- Toddlers aged 18 to 24 months – Choose high-quality programming. Parents should watch it with their children to help them understand what they are seeing
- Preschoolers aged two to five years – Limit screen use to 1 hour per day, and to high-quality programmes. Parents should co-view with children.
- Children aged six and older – Place consistent limits on time spent using media, the types of media and ensure it does not take the place of adequate sleep, physical activity and other behaviour essential to health
Signs Of Toddler Screen Time Addiction
Prevention is of course better than cure so do take all possible measures to prevent toddler screen time addiction. However, if you have already exposed your child to screen time, and especially if it’s excessive exposure, Dr Kiing says that these are some warning signs to look out for:
- Child has a massive meltdown whenever you take away the device
- Looks for any possible opportunity to use an electronic device
- Becomes aggressive or throws tantrums when he doesn’t get screen time
- Begs for more time on the device when you ask him to put it away
- Performance in school deteriorates
- Becomes more inattentive
So remember mums and dads, as Dr. Kiing cautions, “A toddler who knows how to swipe the device and enter a four-digit password is not a genius.” Dr. Kiing further says that the child is at risk for speech delay, attention and cognitive deficit if the screen time is not capped.
5 Ways To Reduce Your Toddler’s Screen Time During The Pandemic
As much as we’d like to take a break from mobile devices and reduce our collective screentime, the pandemic has made things all the more difficult. However, as adults and parents, we can take collective steps to reduce the time spent staring at the black mirror every day. Here are five ways you can reduce your toddler’s screen time.
1. Take Breaks From Your Mobile Devices
Image courtesy: iStock
While it’s easy to say that you need to take a break from mobile devices, the pandemic has made it extremely difficult. However, you need to start monitoring the amount of total screen time and putting a cap on each.
Modern-day smartphones offer the option to lock an app after a certain period in order to restrict screen time. In a way, the phone will force you to take a break and use your screen time more wisely.
For toddlers, this is extremely important as the addiction can lead to temper tantrums. Instead, explain the child beforehand about the mobile device being locked after a certain time. Allow them to mentally prepare to do something else and explore their curious side.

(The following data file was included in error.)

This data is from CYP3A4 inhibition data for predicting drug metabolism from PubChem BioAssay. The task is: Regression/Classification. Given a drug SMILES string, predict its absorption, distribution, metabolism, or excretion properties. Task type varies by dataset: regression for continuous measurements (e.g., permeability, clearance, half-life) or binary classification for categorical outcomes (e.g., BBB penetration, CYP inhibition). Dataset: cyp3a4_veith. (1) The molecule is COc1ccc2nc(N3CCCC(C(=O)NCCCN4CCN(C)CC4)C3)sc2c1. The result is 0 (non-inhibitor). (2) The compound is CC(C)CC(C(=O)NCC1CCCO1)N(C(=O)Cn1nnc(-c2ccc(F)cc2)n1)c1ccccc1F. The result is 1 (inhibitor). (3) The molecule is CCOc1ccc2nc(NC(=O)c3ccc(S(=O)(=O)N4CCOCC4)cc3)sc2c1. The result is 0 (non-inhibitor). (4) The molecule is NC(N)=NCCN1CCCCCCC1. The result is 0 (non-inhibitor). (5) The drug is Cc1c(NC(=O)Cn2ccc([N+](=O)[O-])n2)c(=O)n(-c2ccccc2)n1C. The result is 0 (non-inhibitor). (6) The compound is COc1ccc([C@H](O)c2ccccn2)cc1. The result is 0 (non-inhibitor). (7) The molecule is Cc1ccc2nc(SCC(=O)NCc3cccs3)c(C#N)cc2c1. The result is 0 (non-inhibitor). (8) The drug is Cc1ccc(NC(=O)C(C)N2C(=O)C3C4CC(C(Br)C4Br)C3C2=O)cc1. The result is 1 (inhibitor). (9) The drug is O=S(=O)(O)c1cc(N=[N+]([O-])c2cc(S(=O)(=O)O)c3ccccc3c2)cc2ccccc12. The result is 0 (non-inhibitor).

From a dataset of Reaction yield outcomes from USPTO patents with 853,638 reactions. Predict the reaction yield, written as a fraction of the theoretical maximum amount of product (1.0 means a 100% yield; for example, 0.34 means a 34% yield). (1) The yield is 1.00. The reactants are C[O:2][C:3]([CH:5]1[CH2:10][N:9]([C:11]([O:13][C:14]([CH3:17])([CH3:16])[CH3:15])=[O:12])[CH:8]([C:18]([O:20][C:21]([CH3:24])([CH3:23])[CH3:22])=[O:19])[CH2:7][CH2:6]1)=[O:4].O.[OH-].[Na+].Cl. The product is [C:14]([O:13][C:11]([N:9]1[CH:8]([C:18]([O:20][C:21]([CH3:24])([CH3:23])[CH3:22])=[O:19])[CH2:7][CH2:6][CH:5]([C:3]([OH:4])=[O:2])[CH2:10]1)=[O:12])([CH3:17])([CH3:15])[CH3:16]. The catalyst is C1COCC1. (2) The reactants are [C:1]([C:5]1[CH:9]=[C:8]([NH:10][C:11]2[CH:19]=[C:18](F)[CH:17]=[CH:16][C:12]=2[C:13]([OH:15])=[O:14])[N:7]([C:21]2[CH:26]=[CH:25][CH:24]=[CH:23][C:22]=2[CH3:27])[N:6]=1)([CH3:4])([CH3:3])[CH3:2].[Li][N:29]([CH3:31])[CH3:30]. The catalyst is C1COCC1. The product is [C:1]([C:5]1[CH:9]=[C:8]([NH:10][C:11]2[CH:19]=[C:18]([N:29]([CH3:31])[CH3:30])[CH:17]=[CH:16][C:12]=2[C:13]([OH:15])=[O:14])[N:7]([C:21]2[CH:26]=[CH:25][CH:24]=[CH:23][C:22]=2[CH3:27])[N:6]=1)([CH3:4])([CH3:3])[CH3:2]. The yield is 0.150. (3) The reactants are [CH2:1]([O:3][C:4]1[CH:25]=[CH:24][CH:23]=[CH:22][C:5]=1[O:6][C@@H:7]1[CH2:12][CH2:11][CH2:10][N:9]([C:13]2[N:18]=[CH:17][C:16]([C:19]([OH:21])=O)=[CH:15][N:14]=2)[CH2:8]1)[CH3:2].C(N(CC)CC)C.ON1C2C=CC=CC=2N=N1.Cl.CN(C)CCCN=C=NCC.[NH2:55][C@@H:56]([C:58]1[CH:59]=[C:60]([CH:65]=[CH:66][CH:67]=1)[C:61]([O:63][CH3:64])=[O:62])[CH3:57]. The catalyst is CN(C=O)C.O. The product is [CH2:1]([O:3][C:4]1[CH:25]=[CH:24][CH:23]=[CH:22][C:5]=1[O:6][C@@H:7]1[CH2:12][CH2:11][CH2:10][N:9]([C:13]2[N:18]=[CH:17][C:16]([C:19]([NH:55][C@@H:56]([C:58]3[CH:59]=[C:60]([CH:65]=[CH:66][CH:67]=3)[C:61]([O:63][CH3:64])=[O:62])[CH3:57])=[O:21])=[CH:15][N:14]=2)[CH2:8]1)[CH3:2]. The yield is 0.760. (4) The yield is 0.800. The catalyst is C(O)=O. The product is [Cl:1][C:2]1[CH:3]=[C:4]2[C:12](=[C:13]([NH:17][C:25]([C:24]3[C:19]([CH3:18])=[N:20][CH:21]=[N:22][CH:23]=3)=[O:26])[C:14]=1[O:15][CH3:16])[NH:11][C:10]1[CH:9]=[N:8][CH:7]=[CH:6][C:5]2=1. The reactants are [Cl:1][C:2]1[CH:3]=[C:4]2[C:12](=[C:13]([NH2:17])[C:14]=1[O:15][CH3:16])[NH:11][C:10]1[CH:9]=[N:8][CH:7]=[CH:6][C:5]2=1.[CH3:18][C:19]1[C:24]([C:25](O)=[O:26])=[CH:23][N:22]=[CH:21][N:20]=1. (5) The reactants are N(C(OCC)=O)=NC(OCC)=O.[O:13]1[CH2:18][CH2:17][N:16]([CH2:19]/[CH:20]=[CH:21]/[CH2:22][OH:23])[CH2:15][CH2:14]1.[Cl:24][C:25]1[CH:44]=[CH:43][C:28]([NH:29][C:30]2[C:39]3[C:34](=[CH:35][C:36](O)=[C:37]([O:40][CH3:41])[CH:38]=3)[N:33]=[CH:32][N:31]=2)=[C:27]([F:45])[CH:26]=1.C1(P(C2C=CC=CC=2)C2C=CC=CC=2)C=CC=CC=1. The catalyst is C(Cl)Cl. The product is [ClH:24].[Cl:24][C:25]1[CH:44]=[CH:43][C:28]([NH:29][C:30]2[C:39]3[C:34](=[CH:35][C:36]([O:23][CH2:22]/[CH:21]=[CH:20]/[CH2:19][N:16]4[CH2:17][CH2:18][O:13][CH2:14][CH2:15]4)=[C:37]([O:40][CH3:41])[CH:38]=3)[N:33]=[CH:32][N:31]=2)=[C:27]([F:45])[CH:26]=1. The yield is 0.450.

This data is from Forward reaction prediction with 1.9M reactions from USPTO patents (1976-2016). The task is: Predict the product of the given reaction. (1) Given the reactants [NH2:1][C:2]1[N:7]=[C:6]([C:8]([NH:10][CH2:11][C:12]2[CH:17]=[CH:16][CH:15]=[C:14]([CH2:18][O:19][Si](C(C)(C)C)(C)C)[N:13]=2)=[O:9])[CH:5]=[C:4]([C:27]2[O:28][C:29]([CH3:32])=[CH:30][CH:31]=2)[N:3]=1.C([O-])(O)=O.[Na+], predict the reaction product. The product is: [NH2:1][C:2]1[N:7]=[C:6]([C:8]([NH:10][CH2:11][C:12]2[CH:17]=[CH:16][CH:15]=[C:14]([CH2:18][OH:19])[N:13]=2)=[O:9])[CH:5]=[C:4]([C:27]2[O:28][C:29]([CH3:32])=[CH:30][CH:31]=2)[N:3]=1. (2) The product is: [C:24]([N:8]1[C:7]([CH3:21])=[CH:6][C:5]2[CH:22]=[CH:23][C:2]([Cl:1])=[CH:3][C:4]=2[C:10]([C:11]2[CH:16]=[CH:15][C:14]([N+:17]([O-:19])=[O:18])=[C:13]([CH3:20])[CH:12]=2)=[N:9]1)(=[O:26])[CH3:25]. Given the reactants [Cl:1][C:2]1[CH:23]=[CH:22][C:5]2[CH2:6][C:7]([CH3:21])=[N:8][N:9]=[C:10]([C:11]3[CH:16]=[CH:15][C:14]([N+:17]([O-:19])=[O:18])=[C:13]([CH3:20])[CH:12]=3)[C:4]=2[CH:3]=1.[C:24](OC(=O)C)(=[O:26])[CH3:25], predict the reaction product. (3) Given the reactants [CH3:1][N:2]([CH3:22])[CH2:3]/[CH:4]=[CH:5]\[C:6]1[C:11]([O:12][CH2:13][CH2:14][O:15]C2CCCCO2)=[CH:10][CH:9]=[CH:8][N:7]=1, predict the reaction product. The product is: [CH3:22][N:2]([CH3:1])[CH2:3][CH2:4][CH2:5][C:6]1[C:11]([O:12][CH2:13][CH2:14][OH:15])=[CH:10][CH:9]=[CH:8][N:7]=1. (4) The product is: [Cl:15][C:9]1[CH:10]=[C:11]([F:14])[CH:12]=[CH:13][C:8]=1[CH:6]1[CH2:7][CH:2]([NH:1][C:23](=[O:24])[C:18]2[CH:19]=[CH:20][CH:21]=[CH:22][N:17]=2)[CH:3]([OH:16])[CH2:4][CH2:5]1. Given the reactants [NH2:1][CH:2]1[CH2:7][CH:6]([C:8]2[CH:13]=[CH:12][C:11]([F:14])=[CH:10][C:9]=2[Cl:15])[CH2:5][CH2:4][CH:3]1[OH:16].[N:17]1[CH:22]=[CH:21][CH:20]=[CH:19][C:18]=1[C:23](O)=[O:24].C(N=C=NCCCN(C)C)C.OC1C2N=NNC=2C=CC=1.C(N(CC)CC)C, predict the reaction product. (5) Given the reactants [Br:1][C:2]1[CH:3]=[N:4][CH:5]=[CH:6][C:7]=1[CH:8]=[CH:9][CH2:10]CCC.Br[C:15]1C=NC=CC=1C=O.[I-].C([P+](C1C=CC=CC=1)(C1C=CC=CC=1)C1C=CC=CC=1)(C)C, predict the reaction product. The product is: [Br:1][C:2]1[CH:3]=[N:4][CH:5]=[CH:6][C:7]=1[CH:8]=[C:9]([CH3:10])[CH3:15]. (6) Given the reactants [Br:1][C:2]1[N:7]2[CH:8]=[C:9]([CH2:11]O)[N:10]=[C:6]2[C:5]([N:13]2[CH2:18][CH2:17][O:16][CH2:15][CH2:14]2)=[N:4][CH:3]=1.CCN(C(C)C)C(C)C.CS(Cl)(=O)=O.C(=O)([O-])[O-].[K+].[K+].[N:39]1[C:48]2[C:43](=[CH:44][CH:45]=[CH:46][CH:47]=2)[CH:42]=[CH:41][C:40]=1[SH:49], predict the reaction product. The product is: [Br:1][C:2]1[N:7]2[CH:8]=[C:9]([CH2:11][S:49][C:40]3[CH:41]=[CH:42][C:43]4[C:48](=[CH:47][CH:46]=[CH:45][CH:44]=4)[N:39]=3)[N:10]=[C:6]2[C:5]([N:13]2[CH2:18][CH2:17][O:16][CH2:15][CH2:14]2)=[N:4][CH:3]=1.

Use this opportunity to send your toddler to play in the sun and understand more of their natural surroundings.
Research suggests that constant screen time increases the risk of your child developing myopia (near-sightedness). However, a few hours in the sun will help reduce the same.
2. Make Mealtime A Family Time And Screen-Free
Image courtesy: iStock
With the parents and the child all at home and engaged in some activity or the other, it gets difficult to spend quality time with your family. This leaves the breakfast, lunch and dinner ideal times throughout the day to catch up with your child despite living together 24×7 during the pandemic.
Emphasise making mealtime a strict family time. This will require you to turn off all devices including mobile phones, TV, computer and more. Not only will you eat in peace but also savour the food with each bite.
As a principle, make sure you have at least one meal a day as a family not only to strengthen the bond but also to give your eyes some rest. Instead, concentrate on the lovely colours that your plate has.
In order to enforce this rule with your toddler, you will have to make sure you follow it yourself and keep the phones out of sight during mealtime.
3. Set The Screens Aside 2 Hours Before Bedtime
Image courtesy: iStock
As interesting as that movie may seem to your toddler, they need to turn off the devices at least two hours before bedtime. The blue light from televisions and other screens disrupt the natural sleep cycle.
Ideally, it would be great if you can dim the lights in your toddler’s room that will help set his natural body clock for sleeping. It also helps that the mobile device is not kept in the same room as the toddler to resist all kinds of temptation.
4. Read A Book Or Tell A Story
Image Source: Pexels
Your toddler is growing fast and is able to grasp a lot of knowledge growing up. It is highly recommended that you inculcate the habit of reading at this age. Before bedtime, you could read from a book to your toddler before bedtime.
Once the child grows older and is able to read on their own, make it a habit to read at least one chapter before they sleep. Reading at least one chapter makes sure the child is interested in the story and will go back to reading the next chapters on subsequent nights.
It would also be a good time to get acquainted with the books as opposed to e-readers. You also have the option of playing an audiobook to your toddler before bedtime. Let your child’s mind imagine the book and give his eyes some rest.
5. Take A New Hobby
A toddler’s mind is impressionable and they will adapt to whichever direction you put them in. That’s why you should cut down the screen time and invest in developing a hobby for your little one.
From learning music to drawing, painting or building Lego toys in their free-time during the day, the options are abundant and work well with staying at home. You can also use this as an opportunity to bond with your child by working on something together like solving a puzzle or creating new artwork. If nothing else, take a walk in a safe space
While online classes and shows, it’s hard to reduce the screen time in your toddler’s life. Nevertheless, it can certainly be moderated for their benefit.
Toddler screen addiction is a real and growing problem. Do your part to ensure that your child doesn’t fall prey to it.